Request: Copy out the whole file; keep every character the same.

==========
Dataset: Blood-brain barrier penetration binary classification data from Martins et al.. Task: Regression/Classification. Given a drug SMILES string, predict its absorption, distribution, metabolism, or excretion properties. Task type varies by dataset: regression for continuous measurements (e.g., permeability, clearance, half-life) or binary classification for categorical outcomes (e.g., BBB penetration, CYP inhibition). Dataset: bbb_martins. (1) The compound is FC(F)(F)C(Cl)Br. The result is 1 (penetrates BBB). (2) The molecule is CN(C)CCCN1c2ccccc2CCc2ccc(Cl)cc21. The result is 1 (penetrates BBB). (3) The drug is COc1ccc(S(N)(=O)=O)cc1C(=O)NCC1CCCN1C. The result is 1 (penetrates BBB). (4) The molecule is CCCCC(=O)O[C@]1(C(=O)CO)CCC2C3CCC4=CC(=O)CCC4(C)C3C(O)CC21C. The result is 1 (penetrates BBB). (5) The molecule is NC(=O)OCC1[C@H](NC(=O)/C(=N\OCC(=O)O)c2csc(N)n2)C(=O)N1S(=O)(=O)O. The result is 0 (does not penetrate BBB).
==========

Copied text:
Dataset: Blood-brain barrier penetration binary classification data from Martins et al.. Task: Regression/Classification. Given a drug SMILES string, predict its absorption, distribution, metabolism, or excretion properties. Task type varies by dataset: regression for continuous measurements (e.g., permeability, clearance, half-life) or binary classification for categorical outcomes (e.g., BBB penetration, CYP inhibition). Dataset: bbb_martins. (1) The compound is FC(F)(F)C(Cl)Br. The result is 1 (penetrates BBB). (2) The molecule is CN(C)CCCN1c2ccccc2CCc2ccc(Cl)cc21. The result is 1 (penetrates BBB). (3) The drug is COc1ccc(S(N)(=O)=O)cc1C(=O)NCC1CCCN1C. The result is 1 (penetrates BBB). (4) The molecule is CCCCC(=O)O[C@]1(C(=O)CO)CCC2C3CCC4=CC(=O)CCC4(C)C3C(O)CC21C. The result is 1 (penetrates BBB). (5) The molecule is NC(=O)OCC1[C@H](NC(=O)/C(=N\OCC(=O)O)c2csc(N)n2)C(=O)N1S(=O)(=O)O. The result is 0 (does not penetrate BBB).